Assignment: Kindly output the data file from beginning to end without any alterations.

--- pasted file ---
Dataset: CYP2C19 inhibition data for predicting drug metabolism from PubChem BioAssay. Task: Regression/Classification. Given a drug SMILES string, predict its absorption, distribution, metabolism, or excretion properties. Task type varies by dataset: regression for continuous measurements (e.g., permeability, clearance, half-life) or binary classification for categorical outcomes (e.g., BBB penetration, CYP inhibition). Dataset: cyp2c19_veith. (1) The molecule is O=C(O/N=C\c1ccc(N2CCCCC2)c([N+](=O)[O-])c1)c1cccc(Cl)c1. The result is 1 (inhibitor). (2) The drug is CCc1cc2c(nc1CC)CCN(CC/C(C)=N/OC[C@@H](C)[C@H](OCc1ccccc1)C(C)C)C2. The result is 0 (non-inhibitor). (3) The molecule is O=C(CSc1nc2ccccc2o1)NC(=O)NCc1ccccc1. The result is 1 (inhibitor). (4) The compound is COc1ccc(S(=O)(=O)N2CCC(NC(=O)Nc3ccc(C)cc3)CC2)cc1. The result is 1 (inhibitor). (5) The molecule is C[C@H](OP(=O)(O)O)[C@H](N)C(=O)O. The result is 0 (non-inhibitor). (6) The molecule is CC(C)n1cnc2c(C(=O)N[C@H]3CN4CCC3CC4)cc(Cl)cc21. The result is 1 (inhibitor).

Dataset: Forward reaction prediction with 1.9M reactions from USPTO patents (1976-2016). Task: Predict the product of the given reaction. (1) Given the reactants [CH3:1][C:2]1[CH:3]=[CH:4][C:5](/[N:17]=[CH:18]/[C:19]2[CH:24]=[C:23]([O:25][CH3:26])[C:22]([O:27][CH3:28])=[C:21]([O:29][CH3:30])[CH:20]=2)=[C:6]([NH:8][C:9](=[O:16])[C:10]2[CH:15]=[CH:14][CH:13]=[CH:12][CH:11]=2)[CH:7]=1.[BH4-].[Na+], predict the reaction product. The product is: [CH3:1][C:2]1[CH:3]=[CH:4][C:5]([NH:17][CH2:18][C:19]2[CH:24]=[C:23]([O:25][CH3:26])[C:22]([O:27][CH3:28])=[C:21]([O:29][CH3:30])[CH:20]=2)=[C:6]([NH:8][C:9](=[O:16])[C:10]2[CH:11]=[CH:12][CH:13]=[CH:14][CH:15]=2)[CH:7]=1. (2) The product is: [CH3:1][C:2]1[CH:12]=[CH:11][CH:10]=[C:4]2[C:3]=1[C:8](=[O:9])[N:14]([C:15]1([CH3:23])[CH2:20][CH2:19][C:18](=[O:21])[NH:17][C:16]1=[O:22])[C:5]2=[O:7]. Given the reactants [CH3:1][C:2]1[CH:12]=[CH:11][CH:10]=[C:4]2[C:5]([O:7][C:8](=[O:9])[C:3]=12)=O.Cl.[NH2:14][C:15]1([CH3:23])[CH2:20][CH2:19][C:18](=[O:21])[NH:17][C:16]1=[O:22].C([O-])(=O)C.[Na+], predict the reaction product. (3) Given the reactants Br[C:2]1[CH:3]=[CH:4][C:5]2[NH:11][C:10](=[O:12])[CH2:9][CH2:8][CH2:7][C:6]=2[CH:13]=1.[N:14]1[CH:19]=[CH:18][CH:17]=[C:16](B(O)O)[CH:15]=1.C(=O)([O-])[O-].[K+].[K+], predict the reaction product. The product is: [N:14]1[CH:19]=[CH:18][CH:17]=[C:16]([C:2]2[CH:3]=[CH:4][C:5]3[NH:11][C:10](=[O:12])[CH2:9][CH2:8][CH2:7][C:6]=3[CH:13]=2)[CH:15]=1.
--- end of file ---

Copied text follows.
Dataset: CYP2C19 inhibition data for predicting drug metabolism from PubChem BioAssay. Task: Regression/Classification. Given a drug SMILES string, predict its absorption, distribution, metabolism, or excretion properties. Task type varies by dataset: regression for continuous measurements (e.g., permeability, clearance, half-life) or binary classification for categorical outcomes (e.g., BBB penetration, CYP inhibition). Dataset: cyp2c19_veith. (1) The molecule is O=C(O/N=C\c1ccc(N2CCCCC2)c([N+](=O)[O-])c1)c1cccc(Cl)c1. The result is 1 (inhibitor). (2) The drug is CCc1cc2c(nc1CC)CCN(CC/C(C)=N/OC[C@@H](C)[C@H](OCc1ccccc1)C(C)C)C2. The result is 0 (non-inhibitor). (3) The molecule is O=C(CSc1nc2ccccc2o1)NC(=O)NCc1ccccc1. The result is 1 (inhibitor). (4) The compound is COc1ccc(S(=O)(=O)N2CCC(NC(=O)Nc3ccc(C)cc3)CC2)cc1. The result is 1 (inhibitor). (5) The molecule is C[C@H](OP(=O)(O)O)[C@H](N)C(=O)O. The result is 0 (non-inhibitor). (6) The molecule is CC(C)n1cnc2c(C(=O)N[C@H]3CN4CCC3CC4)cc(Cl)cc21. The result is 1 (inhibitor).

Dataset: Forward reaction prediction with 1.9M reactions from USPTO patents (1976-2016). Task: Predict the product of the given reaction. (1) Given the reactants [CH3:1][C:2]1[CH:3]=[CH:4][C:5](/[N:17]=[CH:18]/[C:19]2[CH:24]=[C:23]([O:25][CH3:26])[C:22]([O:27][CH3:28])=[C:21]([O:29][CH3:30])[CH:20]=2)=[C:6]([NH:8][C:9](=[O:16])[C:10]2[CH:15]=[CH:14][CH:13]=[CH:12][CH:11]=2)[CH:7]=1.[BH4-].[Na+], predict the reaction product. The product is: [CH3:1][C:2]1[CH:3]=[CH:4][C:5]([NH:17][CH2:18][C:19]2[CH:24]=[C:23]([O:25][CH3:26])[C:22]([O:27][CH3:28])=[C:21]([O:29][CH3:30])[CH:20]=2)=[C:6]([NH:8][C:9](=[O:16])[C:10]2[CH:11]=[CH:12][CH:13]=[CH:14][CH:15]=2)[CH:7]=1. (2) The product is: [CH3:1][C:2]1[CH:12]=[CH:11][CH:10]=[C:4]2[C:3]=1[C:8](=[O:9])[N:14]([C:15]1([CH3:23])[CH2:20][CH2:19][C:18](=[O:21])[NH:17][C:16]1=[O:22])[C:5]2=[O:7]. Given the reactants [CH3:1][C:2]1[CH:12]=[CH:11][CH:10]=[C:4]2[C:5]([O:7][C:8](=[O:9])[C:3]=12)=O.Cl.[NH2:14][C:15]1([CH3:23])[CH2:20][CH2:19][C:18](=[O:21])[NH:17][C:16]1=[O:22].C([O-])(=O)C.[Na+], predict the reaction product. (3) Given the reactants Br[C:2]1[CH:3]=[CH:4][C:5]2[NH:11][C:10](=[O:12])[CH2:9][CH2:8][CH2:7][C:6]=2[CH:13]=1.[N:14]1[CH:19]=[CH:18][CH:17]=[C:16](B(O)O)[CH:15]=1.C(=O)([O-])[O-].[K+].[K+], predict the reaction product. The product is: [N:14]1[CH:19]=[CH:18][CH:17]=[C:16]([C:2]2[CH:3]=[CH:4][C:5]3[NH:11][C:10](=[O:12])[CH2:9][CH2:8][CH2:7][C:6]=3[CH:13]=2)[CH:15]=1.